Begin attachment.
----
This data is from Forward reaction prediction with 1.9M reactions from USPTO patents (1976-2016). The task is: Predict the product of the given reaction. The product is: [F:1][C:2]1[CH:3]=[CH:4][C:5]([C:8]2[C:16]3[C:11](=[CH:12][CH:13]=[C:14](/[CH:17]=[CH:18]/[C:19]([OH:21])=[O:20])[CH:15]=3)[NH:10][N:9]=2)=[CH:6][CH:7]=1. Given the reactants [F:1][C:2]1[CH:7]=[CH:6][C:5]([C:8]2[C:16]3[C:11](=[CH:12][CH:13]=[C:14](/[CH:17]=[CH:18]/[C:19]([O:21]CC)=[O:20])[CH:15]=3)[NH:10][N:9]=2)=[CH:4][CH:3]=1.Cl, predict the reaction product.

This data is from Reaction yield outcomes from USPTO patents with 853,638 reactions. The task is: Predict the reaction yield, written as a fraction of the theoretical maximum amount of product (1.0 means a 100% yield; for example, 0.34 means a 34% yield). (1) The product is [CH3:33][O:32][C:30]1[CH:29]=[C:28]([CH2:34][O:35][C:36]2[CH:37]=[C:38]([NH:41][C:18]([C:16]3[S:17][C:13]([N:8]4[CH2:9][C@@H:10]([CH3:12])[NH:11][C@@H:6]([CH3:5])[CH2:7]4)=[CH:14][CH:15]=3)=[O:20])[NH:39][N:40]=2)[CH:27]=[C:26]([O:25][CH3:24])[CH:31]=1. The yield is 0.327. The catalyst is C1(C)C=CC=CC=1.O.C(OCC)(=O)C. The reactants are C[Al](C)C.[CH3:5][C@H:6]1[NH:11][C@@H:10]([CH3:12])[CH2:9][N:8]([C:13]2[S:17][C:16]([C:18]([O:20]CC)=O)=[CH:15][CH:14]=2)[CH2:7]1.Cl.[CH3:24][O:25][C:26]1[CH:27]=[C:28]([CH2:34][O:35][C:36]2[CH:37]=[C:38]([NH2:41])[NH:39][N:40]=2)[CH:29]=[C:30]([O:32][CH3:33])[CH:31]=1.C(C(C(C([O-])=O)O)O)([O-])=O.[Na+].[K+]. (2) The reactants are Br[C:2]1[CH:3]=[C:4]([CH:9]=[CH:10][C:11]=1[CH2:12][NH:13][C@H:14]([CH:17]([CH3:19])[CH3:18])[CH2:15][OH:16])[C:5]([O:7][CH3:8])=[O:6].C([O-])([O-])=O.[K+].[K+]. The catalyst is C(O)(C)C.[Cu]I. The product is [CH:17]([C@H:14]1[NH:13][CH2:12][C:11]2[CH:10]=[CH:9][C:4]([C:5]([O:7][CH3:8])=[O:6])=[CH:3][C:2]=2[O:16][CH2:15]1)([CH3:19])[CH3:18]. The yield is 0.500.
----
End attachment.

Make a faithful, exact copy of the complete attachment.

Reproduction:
This data is from Forward reaction prediction with 1.9M reactions from USPTO patents (1976-2016). The task is: Predict the product of the given reaction. The product is: [F:1][C:2]1[CH:3]=[CH:4][C:5]([C:8]2[C:16]3[C:11](=[CH:12][CH:13]=[C:14](/[CH:17]=[CH:18]/[C:19]([OH:21])=[O:20])[CH:15]=3)[NH:10][N:9]=2)=[CH:6][CH:7]=1. Given the reactants [F:1][C:2]1[CH:7]=[CH:6][C:5]([C:8]2[C:16]3[C:11](=[CH:12][CH:13]=[C:14](/[CH:17]=[CH:18]/[C:19]([O:21]CC)=[O:20])[CH:15]=3)[NH:10][N:9]=2)=[CH:4][CH:3]=1.Cl, predict the reaction product.

This data is from Reaction yield outcomes from USPTO patents with 853,638 reactions. The task is: Predict the reaction yield, written as a fraction of the theoretical maximum amount of product (1.0 means a 100% yield; for example, 0.34 means a 34% yield). (1) The product is [CH3:33][O:32][C:30]1[CH:29]=[C:28]([CH2:34][O:35][C:36]2[CH:37]=[C:38]([NH:41][C:18]([C:16]3[S:17][C:13]([N:8]4[CH2:9][C@@H:10]([CH3:12])[NH:11][C@@H:6]([CH3:5])[CH2:7]4)=[CH:14][CH:15]=3)=[O:20])[NH:39][N:40]=2)[CH:27]=[C:26]([O:25][CH3:24])[CH:31]=1. The yield is 0.327. The catalyst is C1(C)C=CC=CC=1.O.C(OCC)(=O)C. The reactants are C[Al](C)C.[CH3:5][C@H:6]1[NH:11][C@@H:10]([CH3:12])[CH2:9][N:8]([C:13]2[S:17][C:16]([C:18]([O:20]CC)=O)=[CH:15][CH:14]=2)[CH2:7]1.Cl.[CH3:24][O:25][C:26]1[CH:27]=[C:28]([CH2:34][O:35][C:36]2[CH:37]=[C:38]([NH2:41])[NH:39][N:40]=2)[CH:29]=[C:30]([O:32][CH3:33])[CH:31]=1.C(C(C(C([O-])=O)O)O)([O-])=O.[Na+].[K+]. (2) The reactants are Br[C:2]1[CH:3]=[C:4]([CH:9]=[CH:10][C:11]=1[CH2:12][NH:13][C@H:14]([CH:17]([CH3:19])[CH3:18])[CH2:15][OH:16])[C:5]([O:7][CH3:8])=[O:6].C([O-])([O-])=O.[K+].[K+]. The catalyst is C(O)(C)C.[Cu]I. The product is [CH:17]([C@H:14]1[NH:13][CH2:12][C:11]2[CH:10]=[CH:9][C:4]([C:5]([O:7][CH3:8])=[O:6])=[CH:3][C:2]=2[O:16][CH2:15]1)([CH3:19])[CH3:18]. The yield is 0.500.